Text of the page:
Notes from the Northwoods: Putting Aquatic Plant IQ to the Test

This summer, Anna Krieg, an undergraduate at Arizona State University, will spend a few months in a much wetter habitat as the CFL’s summer outreach intern at our Trout Lake Station. These are her Notes from the Northwoods:

Susan Knight points out the features of an aquatic plant during the small group rotations. Photo: Anna Krieg
Susan Knight points out the features of an aquatic plant during the small group rotations. Photo: Anna Krieg

by Anna Krieg – On June 28th, 25 people climbed into 6 boats and set off to identify plants on Tomahawk Lake in northern Wisconsin. It was a beautiful day, sunny and calm, and it was time to put everything we’d learned that day to the test. How much did we know about aquatic plants?

From June 28th-30th, aquatic plant identification workshops were held at the Kemp Natural Resource Station, part of the UW-Madison’s College of Agricultural and Life Sciences (CALS) and located just outside Minocqua. Employees from Wisconsin’s Department of Natural Resources mostly populated the classes, but there were also a handful of local residents who just wanted to be able to better identify the plants living in “their” lakes.

Each day started with an introductory PowerPoint session and then everyone was broken up into small groups and began their rotations around the room to learn about all of the aquatic plants. Susan Knight, Interim Direction of UW-Trout Lake Station, spent the week before the plant workshop collecting these samples for the class. Knight is the Center for Limnology’s “plant guru,” and has spent much of her career getting to know the flora of northern Wisconsin lakes. She can stand for hours on end at our annual open houses, just holding court on everything from the invasive Eurasian water milfoil to native carnivorous bladderworts. She has even shared some aquatic plants stories on WXPR public radio.

Freshwater bryozoan
Susan Knight introduces an ambivalent visitor to a freshwater bryzoan during the 2015 open house. Photo: Adam Hinterthuer

For the workshop, Knight had divided the plants across nine tables and over the course of the day, every participant in the workshop stopped to learn about every plant here. It seemed a bit overwhelming, but the instructors broke it up in manageable chunks. Along with Knight, participants learned from Michelle Nault, a water resources management specialist for the WDNR out of Green Bay, and Paul Skawinski, who works for UW-Extension at UW-Stevens Point. Participants rotated from table to table, learning from each of the instructors. Once everyone has made it around the first three tables the instructors moved, this went on until everyone had made it to every table.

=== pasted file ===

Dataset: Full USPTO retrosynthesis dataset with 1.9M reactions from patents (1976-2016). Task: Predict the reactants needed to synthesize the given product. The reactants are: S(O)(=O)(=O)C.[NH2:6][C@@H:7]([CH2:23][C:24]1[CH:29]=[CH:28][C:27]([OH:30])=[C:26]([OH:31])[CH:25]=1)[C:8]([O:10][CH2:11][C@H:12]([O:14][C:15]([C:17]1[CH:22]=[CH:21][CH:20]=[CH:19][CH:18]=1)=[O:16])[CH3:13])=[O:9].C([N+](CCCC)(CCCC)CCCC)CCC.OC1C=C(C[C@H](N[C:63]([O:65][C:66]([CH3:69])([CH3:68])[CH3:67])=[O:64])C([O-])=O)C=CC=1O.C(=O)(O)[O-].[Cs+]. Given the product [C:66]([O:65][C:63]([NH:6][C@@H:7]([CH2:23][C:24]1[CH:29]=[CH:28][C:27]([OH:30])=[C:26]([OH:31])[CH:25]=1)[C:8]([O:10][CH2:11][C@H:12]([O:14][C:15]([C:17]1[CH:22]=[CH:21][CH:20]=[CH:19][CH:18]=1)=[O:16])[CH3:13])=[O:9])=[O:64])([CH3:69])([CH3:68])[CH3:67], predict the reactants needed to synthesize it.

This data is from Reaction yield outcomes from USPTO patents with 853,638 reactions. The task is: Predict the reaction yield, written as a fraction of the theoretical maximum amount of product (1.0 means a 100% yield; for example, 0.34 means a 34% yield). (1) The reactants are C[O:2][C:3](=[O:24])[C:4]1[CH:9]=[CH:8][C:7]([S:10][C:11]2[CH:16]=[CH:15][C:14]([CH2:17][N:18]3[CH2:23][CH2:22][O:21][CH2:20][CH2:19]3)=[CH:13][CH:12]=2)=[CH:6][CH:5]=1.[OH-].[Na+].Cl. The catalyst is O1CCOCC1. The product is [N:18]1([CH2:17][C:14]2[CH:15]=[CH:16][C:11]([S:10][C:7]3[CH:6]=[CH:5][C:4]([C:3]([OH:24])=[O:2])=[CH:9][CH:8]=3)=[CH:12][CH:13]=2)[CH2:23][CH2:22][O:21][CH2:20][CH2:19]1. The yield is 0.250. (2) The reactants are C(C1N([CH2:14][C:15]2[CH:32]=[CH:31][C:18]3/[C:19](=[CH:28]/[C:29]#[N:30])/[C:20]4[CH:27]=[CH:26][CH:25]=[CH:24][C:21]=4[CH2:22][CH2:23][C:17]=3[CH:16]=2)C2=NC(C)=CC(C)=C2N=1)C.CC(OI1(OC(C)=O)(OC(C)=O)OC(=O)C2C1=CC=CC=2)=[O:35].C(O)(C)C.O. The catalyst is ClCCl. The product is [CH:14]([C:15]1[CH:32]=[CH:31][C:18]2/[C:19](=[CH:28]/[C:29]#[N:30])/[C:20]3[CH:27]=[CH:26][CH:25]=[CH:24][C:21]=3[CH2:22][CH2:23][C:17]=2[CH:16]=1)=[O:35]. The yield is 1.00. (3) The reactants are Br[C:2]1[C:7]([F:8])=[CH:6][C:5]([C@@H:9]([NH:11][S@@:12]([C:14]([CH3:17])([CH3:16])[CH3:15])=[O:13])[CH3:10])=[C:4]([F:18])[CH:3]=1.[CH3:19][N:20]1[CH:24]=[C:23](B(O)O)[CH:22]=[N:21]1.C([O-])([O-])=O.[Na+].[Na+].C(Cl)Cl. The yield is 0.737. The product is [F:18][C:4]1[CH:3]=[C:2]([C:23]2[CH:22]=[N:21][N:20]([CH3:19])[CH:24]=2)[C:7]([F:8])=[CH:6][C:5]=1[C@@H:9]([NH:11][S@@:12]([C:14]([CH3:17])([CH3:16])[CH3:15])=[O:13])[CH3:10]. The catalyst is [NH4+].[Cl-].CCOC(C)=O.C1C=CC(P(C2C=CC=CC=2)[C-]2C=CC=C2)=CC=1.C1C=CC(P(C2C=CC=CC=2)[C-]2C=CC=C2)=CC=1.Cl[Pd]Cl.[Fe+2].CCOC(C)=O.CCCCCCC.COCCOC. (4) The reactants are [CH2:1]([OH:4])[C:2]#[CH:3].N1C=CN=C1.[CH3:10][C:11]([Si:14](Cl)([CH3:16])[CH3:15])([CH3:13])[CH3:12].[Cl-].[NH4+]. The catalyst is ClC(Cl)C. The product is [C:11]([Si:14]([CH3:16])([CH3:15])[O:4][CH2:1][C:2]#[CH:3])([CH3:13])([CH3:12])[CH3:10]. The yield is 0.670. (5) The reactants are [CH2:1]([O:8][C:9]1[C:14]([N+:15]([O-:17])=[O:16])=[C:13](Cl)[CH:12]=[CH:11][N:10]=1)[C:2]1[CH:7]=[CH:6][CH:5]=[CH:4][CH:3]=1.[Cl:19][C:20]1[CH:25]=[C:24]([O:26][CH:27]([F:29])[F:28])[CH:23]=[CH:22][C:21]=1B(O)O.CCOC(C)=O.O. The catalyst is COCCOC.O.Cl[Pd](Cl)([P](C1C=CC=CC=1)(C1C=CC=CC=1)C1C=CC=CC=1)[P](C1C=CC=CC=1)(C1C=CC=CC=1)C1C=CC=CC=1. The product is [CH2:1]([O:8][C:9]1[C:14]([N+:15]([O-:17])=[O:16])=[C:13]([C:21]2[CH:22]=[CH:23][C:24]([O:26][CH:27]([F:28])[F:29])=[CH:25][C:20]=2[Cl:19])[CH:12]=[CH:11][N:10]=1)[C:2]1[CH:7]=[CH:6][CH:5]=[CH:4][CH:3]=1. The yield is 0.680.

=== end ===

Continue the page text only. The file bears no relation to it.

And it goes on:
Michelle Nault rakes in plants from Tomahawk Lake for the participants to identify. Photo: Anna Krieg
Michelle Nault rakes in plants from Tomahawk Lake for the participants to identify. Photo: Anna Krieg

Then we headed out on the water. Along with the participants, each boat held an aquatic plant expert to help find plants and to make sure each one was identified correctly. Our group was with Michelle Nault, who expertly brought us around the edges of the lake and pulled plants from its depths for us to identify. I was on a boat with several women. Most worked for the WDNR and one was a teacher. Between identifying plants, they discussed their experiences with the lakes they worked on, doing outreach, and informing people about the aquatic plants in their areas. The workshop finished with breakout sessions where participants could choose what they wanted to learn more about. They sessions covered everything from advanced plant ID to algae to invasive and native species to point intercept surveys. I chose to float between all of the breakout sessions, hearing bits and pieces of information from every expert there. As an Arizona native, my knowledge of aquatic plants was basically zero, so spending a day at this workshop was exciting. This workshop, just like all of my other experiences at Trout Lake Station, afforded me the opportunity to learn about the intricacies of ecosystems I had never encountered before.   

 

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